Li Jinxi (Chinese: 黎锦熙; pinyin: Lí Jǐnxī; Wade–Giles: Li Chin-hsi; February 2, 1890 - March 27, 1978) was a Chinese linguist and educator. In 1911, he graduated from the Hunan Teachers College. He participated in the China Alliance Committee in his early years and launched the September 3rd Society 九三学社 in 1946. He was the chief editor of Changsha Newspaper and professor of Hunan No.1 Normal College. After that he held the positions of the Dean of the College of Arts of Beijing Normal College (now Beijing Normal University), Peking University, Yanjing University, the National Northwest Joint University (now Northwest University), Hunan University and Beijing Normal University as the president of Literary College. After 1949, he became the president of the Chinese Language College of Beijing Normal University, a committee member of the Chinese Academy of Social Sciences, a committee member of the Chinese Writing Reform Committee, and the standing committee of the September 3rd Society.
He devoted his life to studying and teaching language, making great achievements on the Chinese grammar. He made great contributions to the Writing Reform, and was regarded as "The Father of the Chinese phonetic alphabet".
Born into a wealthy family, Li Jinxi diligently studied classic works from his childhood. He also learned poetry, painting, engraving and flute. From the age of 12, he began to write diaries, and never stopped in the following 70 years. In 1905, he passed the imperial examination at the county level and obtained a xiucai degree. In 1906, he was admitted to the No.1 Middle School of Hunan Province (湖南省立一中). In 1907, he studied at the Beijing Railway School (北京铁路学校). In 1908, he was admitted to Hunan Advanced Normal School (zh:湖南优级师范学堂). After his graduation, he took the editor of Changsha Daily (长沙日报), and in the same year, he joined the Chinese Revolutionary Alliance led by Sun Yat-sen. In 1912, he started the Hunan Public Newspaper (湖南公报) with Zhang Pingzi. He wrote many famous editorials and comments. Besides, he was the compiler of the Compilation Bureau of Hunan Province (湖南省立编译局). He chose Journey to the West as the text when compiling the teaching materials, to much surprise of the educational circles. For Li, foundation of the new country was bound to the reform of the old education system, where primary and secondary school students were still bound to learn the Four Books and Five Classics, and practice the outdated eight-legged essay writing.
Li Jinxi (黎锦熙) was a founder of the modern Chinese grammar theory, an advocator and vanguard of the Mandarin revolution.
His book,New Chinese Grammar (新著国语文法), published in 1924 by Shanghai Commercial Press, became the first comprehensive and systematic description of the modern Chinese grammar. This book, the summary of his long years’ Chinese teaching experience, was applied to the high school education, so it produced a lasting effect on student generations in China from 1920s through 1950s. When Li Jinxi devoted himself in proceeding the reform of Mandarin, he especially focused on promoting the alphabetic writing, which did a great help to the adult literacy project (扫盲运动) and children literacy education. However, the July 7th incident of 1937 left phonetic molds in the Japanese occupied territory. As a result, his dream of promoting the phonetic alphabetic failed.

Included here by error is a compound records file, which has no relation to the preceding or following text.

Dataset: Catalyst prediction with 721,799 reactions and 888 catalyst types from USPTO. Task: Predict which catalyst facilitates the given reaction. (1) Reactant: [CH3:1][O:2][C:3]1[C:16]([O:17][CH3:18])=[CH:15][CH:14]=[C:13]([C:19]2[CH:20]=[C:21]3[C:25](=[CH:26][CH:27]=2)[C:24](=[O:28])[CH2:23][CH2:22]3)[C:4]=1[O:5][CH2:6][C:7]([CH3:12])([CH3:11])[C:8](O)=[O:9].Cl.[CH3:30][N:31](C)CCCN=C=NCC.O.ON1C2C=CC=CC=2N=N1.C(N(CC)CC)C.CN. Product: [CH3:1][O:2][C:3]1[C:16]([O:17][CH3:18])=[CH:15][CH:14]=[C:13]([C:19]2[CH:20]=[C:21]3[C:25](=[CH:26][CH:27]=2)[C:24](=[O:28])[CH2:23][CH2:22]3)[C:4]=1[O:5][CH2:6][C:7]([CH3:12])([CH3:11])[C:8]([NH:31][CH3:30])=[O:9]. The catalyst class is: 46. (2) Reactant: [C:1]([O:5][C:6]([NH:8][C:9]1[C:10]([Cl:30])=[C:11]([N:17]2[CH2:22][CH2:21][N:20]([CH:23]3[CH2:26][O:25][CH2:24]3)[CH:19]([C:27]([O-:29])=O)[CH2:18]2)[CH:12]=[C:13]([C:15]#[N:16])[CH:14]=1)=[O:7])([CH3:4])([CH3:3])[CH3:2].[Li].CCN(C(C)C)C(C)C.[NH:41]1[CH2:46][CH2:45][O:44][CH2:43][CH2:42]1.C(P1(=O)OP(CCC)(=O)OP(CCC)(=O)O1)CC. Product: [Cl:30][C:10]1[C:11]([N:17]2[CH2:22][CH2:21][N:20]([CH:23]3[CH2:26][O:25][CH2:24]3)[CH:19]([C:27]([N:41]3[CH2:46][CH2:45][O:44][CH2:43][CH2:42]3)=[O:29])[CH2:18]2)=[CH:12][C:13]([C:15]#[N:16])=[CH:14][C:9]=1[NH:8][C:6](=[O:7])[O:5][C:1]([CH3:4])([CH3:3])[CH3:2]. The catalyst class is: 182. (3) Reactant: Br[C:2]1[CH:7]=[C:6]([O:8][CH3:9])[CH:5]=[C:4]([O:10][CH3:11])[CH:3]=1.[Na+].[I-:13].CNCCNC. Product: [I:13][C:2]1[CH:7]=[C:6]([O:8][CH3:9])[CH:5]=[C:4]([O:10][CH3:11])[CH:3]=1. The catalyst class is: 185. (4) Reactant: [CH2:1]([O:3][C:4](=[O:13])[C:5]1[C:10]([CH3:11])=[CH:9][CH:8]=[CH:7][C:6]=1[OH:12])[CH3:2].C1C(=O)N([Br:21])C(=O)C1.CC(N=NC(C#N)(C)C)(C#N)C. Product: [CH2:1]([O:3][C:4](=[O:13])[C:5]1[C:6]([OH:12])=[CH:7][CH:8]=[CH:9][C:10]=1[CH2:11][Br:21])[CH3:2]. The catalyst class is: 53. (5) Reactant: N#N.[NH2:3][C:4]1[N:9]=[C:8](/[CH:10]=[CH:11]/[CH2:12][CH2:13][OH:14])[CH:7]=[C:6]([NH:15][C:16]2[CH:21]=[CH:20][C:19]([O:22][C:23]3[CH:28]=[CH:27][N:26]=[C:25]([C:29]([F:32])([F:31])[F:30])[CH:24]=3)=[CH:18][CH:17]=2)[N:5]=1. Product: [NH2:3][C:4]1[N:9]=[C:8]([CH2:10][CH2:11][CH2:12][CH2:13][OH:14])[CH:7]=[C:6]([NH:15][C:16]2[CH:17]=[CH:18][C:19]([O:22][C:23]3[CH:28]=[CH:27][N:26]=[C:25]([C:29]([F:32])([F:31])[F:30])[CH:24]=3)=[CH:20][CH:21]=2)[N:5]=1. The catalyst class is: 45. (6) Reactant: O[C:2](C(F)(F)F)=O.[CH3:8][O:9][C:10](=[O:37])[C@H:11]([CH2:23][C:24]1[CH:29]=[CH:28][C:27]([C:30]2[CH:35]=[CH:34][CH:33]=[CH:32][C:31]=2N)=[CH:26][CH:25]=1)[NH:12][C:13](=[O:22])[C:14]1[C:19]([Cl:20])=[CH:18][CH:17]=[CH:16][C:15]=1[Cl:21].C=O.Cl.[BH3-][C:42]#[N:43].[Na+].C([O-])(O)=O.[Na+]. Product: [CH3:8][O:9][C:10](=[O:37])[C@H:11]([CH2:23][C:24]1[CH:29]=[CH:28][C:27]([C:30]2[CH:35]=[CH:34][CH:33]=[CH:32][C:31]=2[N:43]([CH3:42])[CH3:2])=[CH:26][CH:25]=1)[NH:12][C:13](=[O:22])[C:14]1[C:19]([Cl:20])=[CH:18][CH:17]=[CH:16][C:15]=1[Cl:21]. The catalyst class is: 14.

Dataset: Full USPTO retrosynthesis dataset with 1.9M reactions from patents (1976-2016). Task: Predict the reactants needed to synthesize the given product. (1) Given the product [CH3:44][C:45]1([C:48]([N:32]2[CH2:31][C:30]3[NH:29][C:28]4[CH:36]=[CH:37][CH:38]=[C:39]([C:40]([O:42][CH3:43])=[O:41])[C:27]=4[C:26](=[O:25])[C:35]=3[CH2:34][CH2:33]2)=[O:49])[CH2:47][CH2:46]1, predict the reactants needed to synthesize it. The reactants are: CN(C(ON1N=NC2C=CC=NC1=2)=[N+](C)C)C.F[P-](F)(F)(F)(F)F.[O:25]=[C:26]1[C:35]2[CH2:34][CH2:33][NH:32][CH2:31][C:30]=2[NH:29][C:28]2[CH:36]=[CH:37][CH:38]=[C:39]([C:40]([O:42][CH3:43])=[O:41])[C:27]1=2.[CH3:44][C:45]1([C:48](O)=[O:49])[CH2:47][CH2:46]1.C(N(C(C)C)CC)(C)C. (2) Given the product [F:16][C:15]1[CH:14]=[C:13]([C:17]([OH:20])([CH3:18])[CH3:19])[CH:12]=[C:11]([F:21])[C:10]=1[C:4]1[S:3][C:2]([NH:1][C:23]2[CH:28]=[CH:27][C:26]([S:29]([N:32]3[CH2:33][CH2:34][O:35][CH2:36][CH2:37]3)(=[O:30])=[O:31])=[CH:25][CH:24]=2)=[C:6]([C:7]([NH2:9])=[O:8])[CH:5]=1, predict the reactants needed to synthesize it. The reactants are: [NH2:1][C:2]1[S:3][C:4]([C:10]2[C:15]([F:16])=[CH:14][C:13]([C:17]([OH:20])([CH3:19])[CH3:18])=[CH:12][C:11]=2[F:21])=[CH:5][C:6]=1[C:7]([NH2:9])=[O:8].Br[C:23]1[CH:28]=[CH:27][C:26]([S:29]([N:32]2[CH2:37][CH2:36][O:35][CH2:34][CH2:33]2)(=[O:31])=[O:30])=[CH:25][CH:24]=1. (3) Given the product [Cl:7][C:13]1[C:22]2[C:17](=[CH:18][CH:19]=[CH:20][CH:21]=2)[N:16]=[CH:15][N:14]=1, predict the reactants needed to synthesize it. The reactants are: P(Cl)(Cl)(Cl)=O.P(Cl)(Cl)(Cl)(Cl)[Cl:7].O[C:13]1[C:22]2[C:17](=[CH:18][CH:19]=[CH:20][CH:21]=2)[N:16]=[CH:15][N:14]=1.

Li Jinxi wrote more than 300 papers and more than 30 books on languages. He made significant contributions to the Chinese word-formation studies and modern Chinese grammar.
Li Jinxi was concerned about Mao Zedong (1893-1976) in many aspects of everyday life. He knew that school was not easy for this rural youth. As Li Jinxi founded the Hunan Public Newspaper (湖南公报), Public Statement (公言) and some other publications with Yang Changji, Xu Teli (徐特立) and others, to publicize the people's thought. He often asked Mao and other students to help transcribe manuscripts in order to get a certain reward.
Decades later, Li Jinxi said, "When I was starting newspapers in Hunan, three young people helped transcribe manuscripts. The first one transcribed whatever he was given. The second one always gave his opinions whenever he found the wrong places of manuscripts. The third one would refuse to transcribe whenever he disagreed with the content. These three young men with different attitudes of transcribing manuscripts had their different achievements later. The first stayed unknown to the public. The second later became a famous writer, whose name was Tian Han. The third became a great man."
In September, 1915, Li Jinxi went to Beijing for work. The best friends had to separate. By the year 1920, Mao Zedong had written to Li Jinxi for 6 times. He praised Li Jinxi for his great leaning and great ability. He said that Li Jinxi was a good friend and teacher with whom he could discuss knowledge and national plans. In the other hand, Li Jinxi spoke highly of Mao Zedong. During Several decades, Li Jinxi took a great risk to preserve the letters Chairman Mao gave him, and after the founding of new China, he handed over the letters as revolutionary relics to the relevant department.
After the founding of new China, Mao Zedong and Li Jinxi also frequently met, especially at the beginning of the liberation. Mao Zedong used to visit Li Jinxi’s home and engage in fruitful discussions. Later, because of security reasons, Mao Zedong had to invite Li Jinxi to Zhongnanhai, and conversed about education and language reform. Their friendship has lasted 60 years until Mao's death in 1976.New Chinese Grammar (新著国语文法) Commercial Press 1924
Mandarin Movement Survey (国语运动史纲) Commercial Press 1934
Constructive "public language" Literature (建设的"大众语"文学) Commercial Press 1936
Phonetic Chinese characters (注音汉字) Commercial Press 1936
Mandarin Dictionary (国语辞典) Commercial Press 1937
Phonetic Symbols and Simplified (注音符号与简体字) Commercial Press 1937
Chinese Grammar Tutorial (中国语法教程) Tianjin Public Press 1952